How BIM Software Can Transform the Defence Sector
The BIM Software market is booming and is offering particularly compelling opportunities for the defence sector.
The architecture industry is undergoing a digital revolution. Computer aided design (CAD) and Building Information Modelling (BIM) make it possible to take construction projects from design to implementation with less time and money than ever before. It’s a technology which can have a profound impact on the defence industry.
The BIM market is growing rapidly. Back in 2016 it was valued at $3.6bn globally according to a report entitled Global Business Imaging Market. By 2024 it is predicted to reach almost $19bn growing at 22.9% year on year.
Up in the clouds
Technology is moving in leaps and bounds. The rise of the internet has seen a proliferation of online cloud-based applications. Indeed, according to the report, this is set to be the fastest growing area of the BIM market.
Using web-based applications, design teams can now collaborate seamlessly from multiple locations around the world. You might refer to it somewhat flippantly as ‘Google Docs’ for the military, but the principal is very much the same. All participants can view and manipulate the current design from wherever they are.
The latest systems deliver an enormous level of mobile functionality. You can view multiple projects in a central intuitive interface; attach objects to 3D designs, share information and send instant messages to other members of the team. Tasks can be assigned and progress tracked in no time at all providing unprecedented levels of visibility and collaboration.
Web-based applications solve many issues. They don’t require the same level of infrastructure change that hardware might require.
When planning any new building project, teams can collate and share an enormous amount of data about every aspect of the construction project to help them make faster and more informed decisions. Advanced GIS imaging tools can display a detailed layout of the area including local infrastructure and amenities. It can detail key information such as the layout of the land, weather, storm water controls, natural habitat, views and much more. Using the latest site design and analytical tools all this information can be collated and shared efficiently between all participants.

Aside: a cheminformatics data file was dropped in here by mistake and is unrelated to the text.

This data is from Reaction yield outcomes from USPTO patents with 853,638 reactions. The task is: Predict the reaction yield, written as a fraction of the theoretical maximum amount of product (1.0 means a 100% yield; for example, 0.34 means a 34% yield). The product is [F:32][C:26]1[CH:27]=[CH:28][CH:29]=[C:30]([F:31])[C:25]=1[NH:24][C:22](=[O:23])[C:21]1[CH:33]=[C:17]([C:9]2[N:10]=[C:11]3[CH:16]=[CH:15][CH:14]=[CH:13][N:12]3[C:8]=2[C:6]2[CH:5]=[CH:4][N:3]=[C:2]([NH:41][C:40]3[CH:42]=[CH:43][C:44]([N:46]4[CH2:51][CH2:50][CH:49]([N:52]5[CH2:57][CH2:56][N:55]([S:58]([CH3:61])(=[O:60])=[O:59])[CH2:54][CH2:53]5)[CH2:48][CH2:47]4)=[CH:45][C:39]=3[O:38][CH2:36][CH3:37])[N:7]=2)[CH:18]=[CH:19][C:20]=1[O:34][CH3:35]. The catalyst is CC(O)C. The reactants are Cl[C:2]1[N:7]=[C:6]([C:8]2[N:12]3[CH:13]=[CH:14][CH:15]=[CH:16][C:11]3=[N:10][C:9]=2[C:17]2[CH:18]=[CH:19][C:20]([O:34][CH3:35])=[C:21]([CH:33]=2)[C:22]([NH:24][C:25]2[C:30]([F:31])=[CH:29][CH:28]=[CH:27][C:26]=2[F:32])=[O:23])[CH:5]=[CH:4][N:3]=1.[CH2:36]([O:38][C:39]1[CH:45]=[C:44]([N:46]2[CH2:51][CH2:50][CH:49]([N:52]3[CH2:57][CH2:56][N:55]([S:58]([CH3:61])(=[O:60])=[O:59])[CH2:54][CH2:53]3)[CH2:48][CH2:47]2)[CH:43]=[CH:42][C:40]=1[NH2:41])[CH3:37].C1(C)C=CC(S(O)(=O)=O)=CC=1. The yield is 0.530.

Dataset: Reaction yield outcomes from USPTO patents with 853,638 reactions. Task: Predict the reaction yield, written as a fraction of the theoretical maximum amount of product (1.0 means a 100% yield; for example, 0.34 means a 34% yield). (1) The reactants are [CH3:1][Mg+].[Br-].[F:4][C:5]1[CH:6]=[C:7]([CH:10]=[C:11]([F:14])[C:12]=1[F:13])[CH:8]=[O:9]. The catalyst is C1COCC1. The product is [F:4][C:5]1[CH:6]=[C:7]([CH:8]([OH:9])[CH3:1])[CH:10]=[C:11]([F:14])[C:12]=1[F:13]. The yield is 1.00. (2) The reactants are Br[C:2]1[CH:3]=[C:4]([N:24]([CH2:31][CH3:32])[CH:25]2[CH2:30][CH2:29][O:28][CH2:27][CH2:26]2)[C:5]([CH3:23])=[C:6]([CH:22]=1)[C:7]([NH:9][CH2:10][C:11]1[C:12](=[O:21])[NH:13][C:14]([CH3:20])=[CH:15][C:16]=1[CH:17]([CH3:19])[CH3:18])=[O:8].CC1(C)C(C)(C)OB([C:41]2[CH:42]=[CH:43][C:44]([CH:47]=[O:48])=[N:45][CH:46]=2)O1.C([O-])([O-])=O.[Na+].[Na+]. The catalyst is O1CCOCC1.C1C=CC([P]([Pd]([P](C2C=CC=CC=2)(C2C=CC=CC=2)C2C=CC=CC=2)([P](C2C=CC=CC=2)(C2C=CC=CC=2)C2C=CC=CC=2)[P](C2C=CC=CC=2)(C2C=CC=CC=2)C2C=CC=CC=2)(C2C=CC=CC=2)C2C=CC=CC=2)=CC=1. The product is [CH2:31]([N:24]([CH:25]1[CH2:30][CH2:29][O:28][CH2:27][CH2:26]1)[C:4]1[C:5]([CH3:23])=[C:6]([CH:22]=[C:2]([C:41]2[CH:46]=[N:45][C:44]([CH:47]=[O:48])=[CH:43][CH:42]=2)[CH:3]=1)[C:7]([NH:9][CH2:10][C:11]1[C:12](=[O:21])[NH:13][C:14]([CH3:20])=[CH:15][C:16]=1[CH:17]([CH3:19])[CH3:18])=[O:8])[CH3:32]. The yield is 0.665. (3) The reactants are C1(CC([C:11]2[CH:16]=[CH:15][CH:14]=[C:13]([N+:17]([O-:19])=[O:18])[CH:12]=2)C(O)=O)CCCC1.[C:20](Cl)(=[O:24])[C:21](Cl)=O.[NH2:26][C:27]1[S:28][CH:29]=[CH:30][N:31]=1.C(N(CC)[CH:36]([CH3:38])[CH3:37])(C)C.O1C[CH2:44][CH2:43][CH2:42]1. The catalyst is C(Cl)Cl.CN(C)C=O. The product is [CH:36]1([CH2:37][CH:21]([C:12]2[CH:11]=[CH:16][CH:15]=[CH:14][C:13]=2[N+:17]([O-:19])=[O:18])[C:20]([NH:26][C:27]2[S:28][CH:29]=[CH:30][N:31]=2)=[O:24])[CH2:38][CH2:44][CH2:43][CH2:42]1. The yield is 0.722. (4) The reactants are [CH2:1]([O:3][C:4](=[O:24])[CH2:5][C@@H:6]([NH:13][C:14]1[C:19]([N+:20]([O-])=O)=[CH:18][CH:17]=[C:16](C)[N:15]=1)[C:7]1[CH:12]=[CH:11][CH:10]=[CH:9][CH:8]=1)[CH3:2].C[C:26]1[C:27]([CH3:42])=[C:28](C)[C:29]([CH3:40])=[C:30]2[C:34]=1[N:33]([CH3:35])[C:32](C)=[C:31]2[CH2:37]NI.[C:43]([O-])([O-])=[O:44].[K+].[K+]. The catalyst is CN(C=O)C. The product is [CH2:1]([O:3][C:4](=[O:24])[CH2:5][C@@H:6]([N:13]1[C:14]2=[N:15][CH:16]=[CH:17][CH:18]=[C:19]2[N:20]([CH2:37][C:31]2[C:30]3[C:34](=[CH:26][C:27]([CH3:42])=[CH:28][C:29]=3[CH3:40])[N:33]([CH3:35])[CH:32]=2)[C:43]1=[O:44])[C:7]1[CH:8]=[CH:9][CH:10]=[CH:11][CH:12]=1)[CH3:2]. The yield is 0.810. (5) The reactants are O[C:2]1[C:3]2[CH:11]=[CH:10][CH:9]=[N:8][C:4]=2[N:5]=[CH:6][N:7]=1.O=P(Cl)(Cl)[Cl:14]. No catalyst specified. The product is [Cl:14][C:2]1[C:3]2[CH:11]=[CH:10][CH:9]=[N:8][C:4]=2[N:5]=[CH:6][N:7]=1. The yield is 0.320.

It can gather all this information to help designers decide on the optimum location for any construction project. They can experiment in the system switching between different possible locations to see which would work best.
When constructing objects within the design, it is easy to try different placements and layouts. It can help in the coordination of key issues such as plumbing or electrics. Furniture can be swapped in different locations and room layouts can be shifted around.
The technology is evolving all the time. Imaging is improving, and so are systems’ ability to share information. The advent of virtual reality also makes it possible to not only visualise a design in 3D but to move inside it.
Even so, the technology has some hurdles to overcome. Militaries are held back by the challenge of fitting new systems into existing infrastructure. Managing collaboration across different teams and locations also requires a significant culture change.
Web-based applications solve many of these issues. They don’t require the same level of infrastructure change that hardware might require. They are designed to fit in seamlessly with existing systems. However, they bring another issue – security. Cybercrime is growing rapidly. Organisations such as the military which deal in highly sensitive data are reluctant to share that data with third parties.
By doing so they are placing their trust in the security of that third party. They need to know that its security infrastructure is up to the task. However, while cyber criminals are actively targeting the cloud computing sector, defences are also evolving rapidly. Security processes may vary from provider to provider, but leading players can now offer a high degree of reassurance.
Further gains may also be coming thanks to the emergence of block chain technology. Better known to many people as the technology which underpins cryptocurrencies such as Bitcoin, this could provide a faster and even more secure way to process data.
All the ingredients, then, are in place. The technology is moving rapidly and driving ever greater benefits. Attitudes are changing, and the defence sector is becoming better at embracing new technology. So, while BIM software is already playing a significant role, it has only just begun to scratch the surface of what it can do.